The third annual ACEDS conference kicked off today. The conference, which takes place in South Florida brings together top industry experts and focuses on the delivery of eDiscovery related knowledge from both a legal and technology perspective to individuals who are eDiscovery novices, experts, and all those in between.
The agenda for this year’s conference covers a wide array of topics, but, not surprisingly has a heavy focus on predictive coding; indeed predictive coding has been a hot topic in eDiscovery for at least the last year, and will continue to be the main talking point in the industry for this coming year as well. If the conference did not address this topic it would be odd indeed.
I am attending the conference as a participant and as a sponsor/vendor for the company I work for. I thought this would be a good opportunity to end my hiatus from blogging. I hope to provide you analysis and summaries of some of the sessions, as well as my thoughts that are inspired by the sessions.
The first panel of the conference discussed predictive coding and provided a primer or introduction to its current state and what it is.
The panel noted aptly that there are currently about 7 cases that have written opinions addressing the topic, but that number will likely will be 70 by this time next year – right now you have can have a firm, detailed, grasp of all case law on the subject, but in the future that will not be the case. This demonstrates how this is an emerging trend and technology that the courts are catching up to. The cases thus far point in the direction of predictive coding becoming more important in the sense that if the technology is really better at identifying responsive material that current practices (with the corollary that that data will be produced) then it should be used – potential implications include sanctions if you do not use the technology because of the inference that you are not turning over relevant data if you are not using predictive coding – of course we are probably a long way from any such a finding or opinion, but it is a glimpse into judicial thinking and a future distant but growing closer every day.
Personally, I know that proponents will continue to push this technology, and rightly so, but concepts such as proportionality, accessibility, and fairness still override. Meaning that due to cost or some other factor, predictive coding still may not be the best solution for any given matter. A $50,000 matter is still only a $50,000 matter and extensive discovery costs will rarely be warranted in such a matter regardless of how effective a technology is or is not. Likewise, a $100 million dollar matter with millions of documents comprised largely of spreadsheet type data is not a good use case for predictive coding despite the value and data volume, because at this point in time, the technology does not work well on that data type. There are still many variables that need to be considered on a case by case basis when deciding if you will use predictive coding in a given instance; evaluate all of your options including, but not limited to, predictive coding technologies.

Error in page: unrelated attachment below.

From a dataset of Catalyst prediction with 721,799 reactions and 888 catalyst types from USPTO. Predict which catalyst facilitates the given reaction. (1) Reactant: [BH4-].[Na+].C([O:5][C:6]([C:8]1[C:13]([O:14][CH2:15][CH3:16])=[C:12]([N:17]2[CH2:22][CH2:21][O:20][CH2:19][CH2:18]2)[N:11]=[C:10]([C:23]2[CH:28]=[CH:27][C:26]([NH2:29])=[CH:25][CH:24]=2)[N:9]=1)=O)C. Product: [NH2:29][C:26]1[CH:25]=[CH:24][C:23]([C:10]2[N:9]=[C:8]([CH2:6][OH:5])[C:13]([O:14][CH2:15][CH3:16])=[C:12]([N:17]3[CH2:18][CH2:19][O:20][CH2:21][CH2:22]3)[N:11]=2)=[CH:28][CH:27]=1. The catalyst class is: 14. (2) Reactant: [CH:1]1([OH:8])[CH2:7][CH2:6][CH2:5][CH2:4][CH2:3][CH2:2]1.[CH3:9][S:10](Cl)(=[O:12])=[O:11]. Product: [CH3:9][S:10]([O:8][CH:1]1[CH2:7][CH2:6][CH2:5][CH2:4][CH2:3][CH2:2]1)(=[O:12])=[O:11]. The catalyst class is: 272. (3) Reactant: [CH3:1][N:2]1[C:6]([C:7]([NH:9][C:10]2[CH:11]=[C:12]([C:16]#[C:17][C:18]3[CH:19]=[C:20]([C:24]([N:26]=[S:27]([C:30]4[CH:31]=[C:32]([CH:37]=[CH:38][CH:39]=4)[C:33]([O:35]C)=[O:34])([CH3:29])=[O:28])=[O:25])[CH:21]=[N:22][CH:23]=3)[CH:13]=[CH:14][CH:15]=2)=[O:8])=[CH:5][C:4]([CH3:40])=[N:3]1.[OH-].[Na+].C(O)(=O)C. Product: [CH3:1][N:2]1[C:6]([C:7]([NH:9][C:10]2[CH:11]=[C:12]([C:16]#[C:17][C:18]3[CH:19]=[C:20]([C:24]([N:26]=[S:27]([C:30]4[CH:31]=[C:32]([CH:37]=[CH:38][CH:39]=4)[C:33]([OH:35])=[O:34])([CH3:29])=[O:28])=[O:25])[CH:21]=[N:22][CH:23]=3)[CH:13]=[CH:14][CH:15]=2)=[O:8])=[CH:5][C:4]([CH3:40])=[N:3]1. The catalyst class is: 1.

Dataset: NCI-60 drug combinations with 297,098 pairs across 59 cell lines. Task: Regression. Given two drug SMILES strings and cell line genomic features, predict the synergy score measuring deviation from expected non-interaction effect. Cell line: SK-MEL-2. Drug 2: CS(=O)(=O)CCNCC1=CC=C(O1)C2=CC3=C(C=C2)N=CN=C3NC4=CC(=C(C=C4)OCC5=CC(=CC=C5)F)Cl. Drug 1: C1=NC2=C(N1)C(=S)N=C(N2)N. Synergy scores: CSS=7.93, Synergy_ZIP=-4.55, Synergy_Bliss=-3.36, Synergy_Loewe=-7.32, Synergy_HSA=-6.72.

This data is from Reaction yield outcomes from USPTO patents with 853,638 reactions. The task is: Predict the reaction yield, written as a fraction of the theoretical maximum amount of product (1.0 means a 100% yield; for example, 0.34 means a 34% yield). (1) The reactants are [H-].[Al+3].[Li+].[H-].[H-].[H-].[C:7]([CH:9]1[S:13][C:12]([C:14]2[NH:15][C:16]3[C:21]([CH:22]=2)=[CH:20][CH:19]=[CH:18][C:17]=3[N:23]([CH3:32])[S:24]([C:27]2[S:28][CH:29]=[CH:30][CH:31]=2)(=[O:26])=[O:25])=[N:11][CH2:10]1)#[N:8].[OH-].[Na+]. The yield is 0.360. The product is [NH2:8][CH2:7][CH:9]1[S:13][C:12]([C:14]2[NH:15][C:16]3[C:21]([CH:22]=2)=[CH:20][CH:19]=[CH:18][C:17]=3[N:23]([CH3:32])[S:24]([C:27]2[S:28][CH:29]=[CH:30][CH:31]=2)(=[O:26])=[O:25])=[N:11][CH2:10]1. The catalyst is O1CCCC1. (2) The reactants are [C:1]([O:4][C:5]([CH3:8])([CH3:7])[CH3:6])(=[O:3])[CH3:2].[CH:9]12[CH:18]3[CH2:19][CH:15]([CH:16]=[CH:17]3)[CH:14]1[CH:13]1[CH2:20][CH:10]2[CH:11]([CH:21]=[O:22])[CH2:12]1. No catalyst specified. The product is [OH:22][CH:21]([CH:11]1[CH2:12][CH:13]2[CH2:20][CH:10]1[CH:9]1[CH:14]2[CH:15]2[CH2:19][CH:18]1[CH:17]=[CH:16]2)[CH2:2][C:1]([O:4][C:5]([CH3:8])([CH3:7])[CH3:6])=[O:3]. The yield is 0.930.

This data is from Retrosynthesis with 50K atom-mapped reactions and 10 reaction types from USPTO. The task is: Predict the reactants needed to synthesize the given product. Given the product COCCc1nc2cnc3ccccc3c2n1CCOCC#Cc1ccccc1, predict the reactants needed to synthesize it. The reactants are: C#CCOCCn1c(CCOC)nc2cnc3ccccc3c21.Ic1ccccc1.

Importantly, as this technology develops, what companies need to start looking for are experts in predictive coding technology, its use, its limits, and when and how to use it efficiently and effectively. Such experts may or may not exist at this time, but one thing that the past development of eDiscovery related technology has taught us is that today’s expert and today’s top performing tools, may be outdated and archaic next year. The eDiscovery field, and particularly the applications that support it, are ever evolving at a pace far greater than many other areas of technology, and certainly much faster than virtually all other legal related technologies. This makes it difficult for individuals and corporations, whose sole focus is not eDiscovery, to stay on the cutting edge and ensure they are meeting their needs (whether that be the best of the best technology or something that at a minimum adequately gets the job done, even if it not the best tool). For such individuals and corporations, their eDiscovery and technology experts and vendors will be key drivers of their success (or lack thereof) and readiness to adopt the best technology.
My advice to you is be aware of and understand the predictive coding concept, so that you can ensure your vendor has the requisite knowledge and is actively participating in the predictive coding discussion and is on the cutting edge of this trend, vetting and finding the best solutions for you and your case(s).